Distribution of family income gini index46.5 (2000)
Inflation rate consumer prices 12.1% (2006 est.)
Investment gross fixed 19.4% of GDP (2006 est.)
Budgetrevenues: $3.134 billion
expenditures: $3.475 billion; including capital expenditures of $NA (2006 est.)
Public debt53.4% of GDP (2006 est.)
Agriculture productsbananas, pineapples, coffee, melons, ornamental plants, sugar, corn, rice, beans, potatoes; beef; timber
Industriesmicroprocessors, food processing, textiles and clothing, construction materials, fertilizer, plastic products
Industrial production growth rate8.4% (2006 est.)
Electricity production8.4 billion kWh (2004)
Electricity consumption7.574 billion kWh (2004)
Electricity exports440 million kWh (2004)
Electricity imports202 million kWh (2004)
Oil production0 bbl/day (2004)
Oil consumption44,000 bbl/day (2004 est.)
Oil exportsNA bbl/day
Oil importsNA bbl/day
Oil proved reserves0 bbl
Natural gas production0 cu m (2004 est.)
Natural gas consumption0 cu m (2004 est.)
Current account balance-$1.176 billion (2006 est.)
Exports$7.931 billion (2006 est.)
Exports commoditiesbananas, pineapples, coffee, melons, ornamental plants, sugar; textiles, electronic components, medical equipment
Exports partnersUS 29.1%, Netherlands 13%, China 12.5%, UK 6.6% (2006)
Imports$10.88 billion (2006 est.)
Imports commoditiesraw materials, consumer goods, capital equipment, petroleum
Imports partnersUS 40.9%, Venezuela 5.4%, Mexico 5.3%, Ireland 4.9%, Japan 4.9%, Brazil 4.6%, China 4% (2006)
Reserves of foreign exchange and gold$2.5 billion (2006 est.)
Debt external$6.42 billion (30 June 2006 est.)
Currency code Costa Rican colon (CRC)
Exchange ratesCosta Rican colones per US dollar - 511.3 (2006), 477.79 (2005), 437.91 (2004), 398.66 (2003), 359.82 (2002)
Communications - Costa Rica:
Fiscal yearcalendar year
Telephones main lines in use1.351 million (2006)
Telephones mobile cellular1.444 million (2006)
Telephone systemgeneral assessment: the parastatal monopoly provides good domestic telephone service in terms of breadth of coverage; restricted cellular telephone service
domestic: point-to-point and point-to-multi-point microwave, fiber-optic, and coaxial cable link rural areas; Internet service is available
international: country code - 506; connected to Central American Microwave System; satellite earth stations - 2 Intelsat (Atlantic Ocean); 2 submarine cables (2006)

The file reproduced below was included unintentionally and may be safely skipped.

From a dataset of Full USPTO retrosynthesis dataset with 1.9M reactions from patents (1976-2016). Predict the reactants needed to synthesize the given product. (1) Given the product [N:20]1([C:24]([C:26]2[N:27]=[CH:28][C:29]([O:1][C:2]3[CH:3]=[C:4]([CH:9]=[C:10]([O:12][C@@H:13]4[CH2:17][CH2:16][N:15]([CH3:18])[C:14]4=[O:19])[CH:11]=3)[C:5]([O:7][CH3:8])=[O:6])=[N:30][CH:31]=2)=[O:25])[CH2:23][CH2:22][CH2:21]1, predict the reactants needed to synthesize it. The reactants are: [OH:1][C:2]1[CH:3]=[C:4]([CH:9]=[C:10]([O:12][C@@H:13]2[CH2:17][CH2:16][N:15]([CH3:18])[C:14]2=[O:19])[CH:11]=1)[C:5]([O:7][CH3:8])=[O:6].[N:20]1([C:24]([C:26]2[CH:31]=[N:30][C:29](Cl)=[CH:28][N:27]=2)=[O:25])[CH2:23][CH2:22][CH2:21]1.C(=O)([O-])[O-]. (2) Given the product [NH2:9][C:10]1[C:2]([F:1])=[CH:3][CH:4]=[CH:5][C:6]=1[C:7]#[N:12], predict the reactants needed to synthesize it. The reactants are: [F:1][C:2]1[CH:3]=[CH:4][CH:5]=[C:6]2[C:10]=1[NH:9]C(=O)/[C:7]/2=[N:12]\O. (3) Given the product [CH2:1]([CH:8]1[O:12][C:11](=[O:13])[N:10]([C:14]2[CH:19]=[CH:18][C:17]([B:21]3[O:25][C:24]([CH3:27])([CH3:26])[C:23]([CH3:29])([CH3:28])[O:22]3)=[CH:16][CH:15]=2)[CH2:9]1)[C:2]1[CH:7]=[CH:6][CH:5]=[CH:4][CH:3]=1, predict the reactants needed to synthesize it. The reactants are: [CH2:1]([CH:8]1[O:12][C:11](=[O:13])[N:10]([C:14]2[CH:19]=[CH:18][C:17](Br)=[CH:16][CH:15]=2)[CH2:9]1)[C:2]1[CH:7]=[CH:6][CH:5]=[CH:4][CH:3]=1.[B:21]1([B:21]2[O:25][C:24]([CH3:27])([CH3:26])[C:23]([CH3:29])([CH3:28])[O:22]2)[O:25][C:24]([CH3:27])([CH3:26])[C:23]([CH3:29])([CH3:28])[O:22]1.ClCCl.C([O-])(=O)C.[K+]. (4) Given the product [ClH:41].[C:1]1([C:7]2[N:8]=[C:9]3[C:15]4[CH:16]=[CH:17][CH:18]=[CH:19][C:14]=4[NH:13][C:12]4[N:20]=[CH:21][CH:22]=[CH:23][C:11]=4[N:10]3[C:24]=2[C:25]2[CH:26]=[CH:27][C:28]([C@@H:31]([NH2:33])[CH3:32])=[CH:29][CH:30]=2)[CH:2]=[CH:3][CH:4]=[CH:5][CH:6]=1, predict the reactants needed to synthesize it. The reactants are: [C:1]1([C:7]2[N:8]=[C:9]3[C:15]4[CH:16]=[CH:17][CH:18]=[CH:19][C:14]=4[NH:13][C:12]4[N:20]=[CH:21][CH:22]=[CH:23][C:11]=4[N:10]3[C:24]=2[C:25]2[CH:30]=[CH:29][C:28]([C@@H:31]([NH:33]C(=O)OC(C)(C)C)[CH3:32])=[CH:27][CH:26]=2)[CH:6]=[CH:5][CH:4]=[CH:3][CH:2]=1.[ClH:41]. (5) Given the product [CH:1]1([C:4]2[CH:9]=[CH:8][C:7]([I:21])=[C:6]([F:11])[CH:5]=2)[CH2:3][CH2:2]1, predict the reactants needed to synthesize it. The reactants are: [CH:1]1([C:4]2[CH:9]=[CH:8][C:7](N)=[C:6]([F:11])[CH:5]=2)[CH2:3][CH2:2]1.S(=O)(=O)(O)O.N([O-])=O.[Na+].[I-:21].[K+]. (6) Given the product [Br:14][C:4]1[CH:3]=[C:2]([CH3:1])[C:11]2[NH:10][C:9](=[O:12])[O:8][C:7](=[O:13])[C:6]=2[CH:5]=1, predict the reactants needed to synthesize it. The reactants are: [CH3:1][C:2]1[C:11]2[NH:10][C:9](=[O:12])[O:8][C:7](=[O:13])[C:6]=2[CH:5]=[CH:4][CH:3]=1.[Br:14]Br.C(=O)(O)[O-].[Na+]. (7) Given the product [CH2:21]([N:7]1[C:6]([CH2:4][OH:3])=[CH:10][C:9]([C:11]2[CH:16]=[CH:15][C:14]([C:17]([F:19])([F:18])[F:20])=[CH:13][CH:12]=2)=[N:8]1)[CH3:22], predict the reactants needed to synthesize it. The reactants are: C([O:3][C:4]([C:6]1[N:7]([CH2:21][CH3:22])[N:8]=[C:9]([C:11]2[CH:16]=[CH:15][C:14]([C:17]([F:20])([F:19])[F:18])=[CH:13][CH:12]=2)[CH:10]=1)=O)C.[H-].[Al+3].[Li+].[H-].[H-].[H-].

Radio broadcast stationsAM 65, FM 51, shortwave 19 (2002)
Television broadcast stations20 (plus 43 repeaters) (2002)
Internet country
Internet hosts12,751 (2006)
Internet users1.214 million (2006)
Transportation - Costa Rica:
Airports157 (2006)
Airports with paved runwaystotal: 32
2,438 to 3,047 m: 2
1,524 to 2,437 m: 2
914 to 1,523 m: 19
under 914 m: 9 (2006)
Airports with unpaved runwaystotal: 125
914 to 1,523 m: 24
under 914 m: 101 (2006)
Pipelinesrefined products 242 km (2006)
Railwaystotal: 278 km
narrow gauge: 278 km 1.067-m gauge
note: none of the railway network is in use (2007)
Roadwaystotal: 35,330 km
paved: 8,621 km
unpaved: 26,709 km (2004)
Waterways730 km (seasonally navigable by small craft) (2007)
Merchant marinetotal: 2 ships (1000 GRT or over) 2,308 GRT/743 DWT
by type: passenger/cargo 2 (2006)
Ports and terminalsCaldera, Puerto Limon
Military - Costa Rica:
Military branchesno regular military forces; Ministry of Public Security, Government, and Police (2006)
Military service age and obligation18 years of age (2004)
Manpower available for military servicemales age 18-49: 997,690
females age 18-49: 968,290 (2005 est.)
Manpower fit for military servicemales age 18-49: 829,874
females age 18-49: 809,343 (2005 est.)
Manpower reaching military service age annuallymales age 18-49: 41,097
females age 18-49: 39,243
Refugees and internally displaced personsrefugees (country of origin): 9,470 (Colombia) (2006)
Military expenditures percent of gdp0.4% (2006)
Disputes internationalin September 2005, Costa Rica took its case before the ICJ to advocate the navigation, security, and commercial rights of Costa Rican vessels using the Rio San Juan over which Nicaragua retains sovereignty
This page was last updated on 16 September, 2007
Source: CIA >>>